Monday, July 20, 2015

A Prelude To My Next Blog,Which Shall Be Called "In Defense Of The Horror Genre"

     It was more or less by chance that I wrote The Amazing Morse as my first novel. I had been bouncing a couple of different ideas around when I by chance talked to my brother about writing a book. And somehow it occurred to me that my story would work really well if the main character was a magician. You see, my brother has been a magician all his life and because of that I was fairly well versed in the craft and history of magic. It was quite a happy accident that my plot idea of a man haunted by dreams following a visit to a psychic was a natural match with the idea of a magician as a main character. You see, magicians have always had a connection with spiritualists, especially Houdini, who spent the latter part of his career exposing their secrets. And so it was that my first novel was one that could be placed in the genre known as horror.
     When the story of that book had come to its conclusion, I was rather sad to leave it. It wasn’t the characters so much as the ideas and themes that I had developed had only been briefly sketched. They raised so many questions in my own mind that I was really interested in pursuing them. Still, I was ready to move on to my next novel, one set in a future that accentuated the worst aspects of our current society. It was intended to be a warning, a vision of what the seeds we are sowing today will become in the future. It still will be, eventually, unless that future arrives before my book does.
     But an author I respect for his knowledge, success, and willingness to share with others said somewhere that the key to making sales for him was writing a series. Now please don’t consider me shallow, but the idea of sales is in every writer’s mind to some degree. It is the dream of us all that we can do for a living what we most love. And besides, the advice was urging me to do what I was wanting to do anyway.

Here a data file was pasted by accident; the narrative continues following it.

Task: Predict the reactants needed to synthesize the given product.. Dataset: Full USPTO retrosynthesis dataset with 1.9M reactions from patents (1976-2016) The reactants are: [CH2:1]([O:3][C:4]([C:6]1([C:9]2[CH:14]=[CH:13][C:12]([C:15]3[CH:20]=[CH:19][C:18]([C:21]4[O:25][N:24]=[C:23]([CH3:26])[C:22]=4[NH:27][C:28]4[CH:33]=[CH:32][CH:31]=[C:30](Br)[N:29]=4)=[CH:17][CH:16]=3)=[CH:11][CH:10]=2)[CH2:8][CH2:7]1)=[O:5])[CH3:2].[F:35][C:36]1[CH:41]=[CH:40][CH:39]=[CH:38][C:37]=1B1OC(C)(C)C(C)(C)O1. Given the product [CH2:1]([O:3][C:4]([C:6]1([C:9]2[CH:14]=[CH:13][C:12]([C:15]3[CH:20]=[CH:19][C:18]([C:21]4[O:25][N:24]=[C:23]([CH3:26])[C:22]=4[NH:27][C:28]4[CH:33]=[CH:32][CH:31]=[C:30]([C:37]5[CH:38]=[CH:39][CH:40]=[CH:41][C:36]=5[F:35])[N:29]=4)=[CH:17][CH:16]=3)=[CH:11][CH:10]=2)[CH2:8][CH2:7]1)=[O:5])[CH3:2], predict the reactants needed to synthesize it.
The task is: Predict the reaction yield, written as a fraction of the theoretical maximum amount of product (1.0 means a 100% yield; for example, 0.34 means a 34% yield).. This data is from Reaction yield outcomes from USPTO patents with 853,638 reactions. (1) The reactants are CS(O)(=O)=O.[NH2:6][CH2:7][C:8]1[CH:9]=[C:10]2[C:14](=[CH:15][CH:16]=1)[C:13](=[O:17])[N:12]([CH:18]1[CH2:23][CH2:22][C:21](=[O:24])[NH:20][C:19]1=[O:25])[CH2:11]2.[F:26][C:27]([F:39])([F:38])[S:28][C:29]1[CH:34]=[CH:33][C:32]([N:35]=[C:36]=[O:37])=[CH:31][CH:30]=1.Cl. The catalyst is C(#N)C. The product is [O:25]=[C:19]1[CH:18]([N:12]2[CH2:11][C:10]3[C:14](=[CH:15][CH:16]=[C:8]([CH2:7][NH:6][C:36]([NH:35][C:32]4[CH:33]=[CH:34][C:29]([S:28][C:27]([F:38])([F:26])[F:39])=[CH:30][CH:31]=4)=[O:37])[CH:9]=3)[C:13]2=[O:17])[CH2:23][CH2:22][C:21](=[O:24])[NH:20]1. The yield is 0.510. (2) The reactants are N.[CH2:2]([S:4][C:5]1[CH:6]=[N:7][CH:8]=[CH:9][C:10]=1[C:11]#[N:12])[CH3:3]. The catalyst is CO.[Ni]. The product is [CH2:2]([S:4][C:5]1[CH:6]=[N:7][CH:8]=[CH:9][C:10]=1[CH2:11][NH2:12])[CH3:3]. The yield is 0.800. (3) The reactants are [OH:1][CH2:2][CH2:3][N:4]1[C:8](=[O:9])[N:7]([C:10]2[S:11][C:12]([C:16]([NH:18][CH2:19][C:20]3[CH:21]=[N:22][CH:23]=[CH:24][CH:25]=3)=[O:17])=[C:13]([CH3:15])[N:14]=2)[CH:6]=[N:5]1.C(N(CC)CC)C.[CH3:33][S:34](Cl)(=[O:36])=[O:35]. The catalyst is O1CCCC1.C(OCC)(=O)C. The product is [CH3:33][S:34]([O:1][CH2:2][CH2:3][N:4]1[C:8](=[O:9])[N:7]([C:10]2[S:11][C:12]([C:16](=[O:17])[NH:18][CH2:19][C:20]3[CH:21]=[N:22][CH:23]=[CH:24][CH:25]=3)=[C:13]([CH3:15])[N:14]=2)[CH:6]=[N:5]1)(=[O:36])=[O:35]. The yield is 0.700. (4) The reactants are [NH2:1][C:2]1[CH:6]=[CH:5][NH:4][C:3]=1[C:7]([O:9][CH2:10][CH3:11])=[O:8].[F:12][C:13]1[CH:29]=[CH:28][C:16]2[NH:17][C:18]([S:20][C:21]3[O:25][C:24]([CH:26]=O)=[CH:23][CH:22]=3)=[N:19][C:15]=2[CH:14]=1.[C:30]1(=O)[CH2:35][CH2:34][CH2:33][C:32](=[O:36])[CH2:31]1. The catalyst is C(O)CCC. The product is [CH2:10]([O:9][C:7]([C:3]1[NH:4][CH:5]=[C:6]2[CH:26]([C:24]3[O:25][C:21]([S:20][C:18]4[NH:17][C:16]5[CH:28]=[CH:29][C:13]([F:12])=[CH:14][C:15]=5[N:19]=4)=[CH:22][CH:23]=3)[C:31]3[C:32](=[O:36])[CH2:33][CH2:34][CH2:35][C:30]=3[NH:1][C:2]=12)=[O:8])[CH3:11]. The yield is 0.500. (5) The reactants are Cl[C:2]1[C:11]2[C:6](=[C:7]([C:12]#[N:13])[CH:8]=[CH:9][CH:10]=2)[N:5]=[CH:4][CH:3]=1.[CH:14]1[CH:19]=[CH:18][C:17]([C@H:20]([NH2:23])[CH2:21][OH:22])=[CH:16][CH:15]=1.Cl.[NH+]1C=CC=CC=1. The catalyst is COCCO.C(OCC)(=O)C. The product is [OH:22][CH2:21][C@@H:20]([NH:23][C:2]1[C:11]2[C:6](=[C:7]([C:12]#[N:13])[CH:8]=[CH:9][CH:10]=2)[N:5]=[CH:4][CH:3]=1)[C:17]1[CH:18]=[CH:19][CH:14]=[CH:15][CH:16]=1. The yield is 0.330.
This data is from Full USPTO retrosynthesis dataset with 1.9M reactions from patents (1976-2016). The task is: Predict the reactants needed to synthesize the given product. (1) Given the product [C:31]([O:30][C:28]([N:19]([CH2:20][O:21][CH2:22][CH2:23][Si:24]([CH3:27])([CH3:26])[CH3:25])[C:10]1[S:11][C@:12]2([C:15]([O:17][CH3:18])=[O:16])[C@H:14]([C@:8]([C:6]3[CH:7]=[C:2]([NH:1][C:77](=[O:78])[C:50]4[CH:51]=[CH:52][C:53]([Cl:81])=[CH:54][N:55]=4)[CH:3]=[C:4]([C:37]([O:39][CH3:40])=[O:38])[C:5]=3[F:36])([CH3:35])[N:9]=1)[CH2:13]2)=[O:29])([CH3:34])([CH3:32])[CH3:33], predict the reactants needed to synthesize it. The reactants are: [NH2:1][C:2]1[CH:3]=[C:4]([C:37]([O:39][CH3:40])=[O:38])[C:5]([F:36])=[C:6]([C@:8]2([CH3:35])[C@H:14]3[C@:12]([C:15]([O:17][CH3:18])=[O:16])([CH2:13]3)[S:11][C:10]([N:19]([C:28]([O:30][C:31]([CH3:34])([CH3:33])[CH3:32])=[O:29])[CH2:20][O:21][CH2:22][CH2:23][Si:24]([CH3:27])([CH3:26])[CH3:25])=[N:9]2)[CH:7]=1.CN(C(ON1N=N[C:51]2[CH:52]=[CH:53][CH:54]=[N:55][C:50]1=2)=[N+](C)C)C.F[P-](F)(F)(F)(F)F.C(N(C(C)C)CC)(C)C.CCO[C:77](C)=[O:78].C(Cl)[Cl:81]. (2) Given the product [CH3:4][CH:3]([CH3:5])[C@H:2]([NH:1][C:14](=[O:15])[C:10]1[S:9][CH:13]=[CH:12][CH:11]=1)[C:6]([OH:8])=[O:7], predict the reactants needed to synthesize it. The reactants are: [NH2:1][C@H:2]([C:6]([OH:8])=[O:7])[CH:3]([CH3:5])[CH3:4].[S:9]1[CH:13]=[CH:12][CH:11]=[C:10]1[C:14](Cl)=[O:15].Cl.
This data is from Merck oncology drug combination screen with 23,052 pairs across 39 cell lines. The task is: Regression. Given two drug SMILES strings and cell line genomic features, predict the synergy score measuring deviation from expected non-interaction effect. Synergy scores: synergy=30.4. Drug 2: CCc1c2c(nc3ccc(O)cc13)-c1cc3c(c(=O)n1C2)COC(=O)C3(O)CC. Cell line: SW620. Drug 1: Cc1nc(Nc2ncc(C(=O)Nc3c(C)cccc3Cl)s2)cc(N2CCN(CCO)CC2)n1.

So I wrote a sequel to The Amazing Morse. It came comparatively easily. I committed it to the page relatively painlessly because I was chasing ideas that were of great interest to me. I was pushing my thought processes to the limit, I was expanding my view of the world the way a mountain climber does as he ascends to greater and greater heights. I was breathing rarified air and I was feeling very much alive. In short, I abandoned myself to a goal which I considered worthy of the effort and sacrifice. My second novel, Perchance To Dream, is something I am very proud of.
     It’s funny how ideas take a hold of you. Or rather (if you have read my books), it is funny how once starting upon a course you can get stuck in the ruts and be taken along on the journey without much consenting to it. And so I wrote The Association, which followed the themes of Perchance To Dream but instead of relating to an individual I placed the same ideas upon a society. Again I had a growth upon the books that had come before. Sure, I had character growth as well, I had an expansion of the characters and of the physical world they inhabited. But more than that I expanded the ideas that relate to the real world, the one that you and I are living in. Because that for me is what books are all about, understanding life rather than finding an escape from it.

     But here’s the problem I now face, the original idea I had when I started writing this post: I have now, after four novels, basically placed myself in a particular genre, I have stereotyped myself. I am a horror novelist, albeit not the kind many are looking for when they do a search. I don’t think I fit the genre neatly, but I can’t think of where else I would fit. And sometimes I realize that by fitting myself in that niche that I have cut myself off from all that lies outside it. I often realize that a church or a school is not a proper place to talk about my work. And I don’t like that at all! And yet at the same time, I am proud of what I have created. It is a worthy addition to the list of books that are available. And if you grant me my natural desire to have pride in my efforts, I will tell you that I honestly believe that my books have the potential to make the world a much better place than it is now. That was my intent when I started tonight, to explain why my writing is worthy of consideration despite a genre that might initially turn people off. Unfortunately, I felt compelled to explain things a little more deeply. So I will save it for my next blog post to explain the value of the horror genre.

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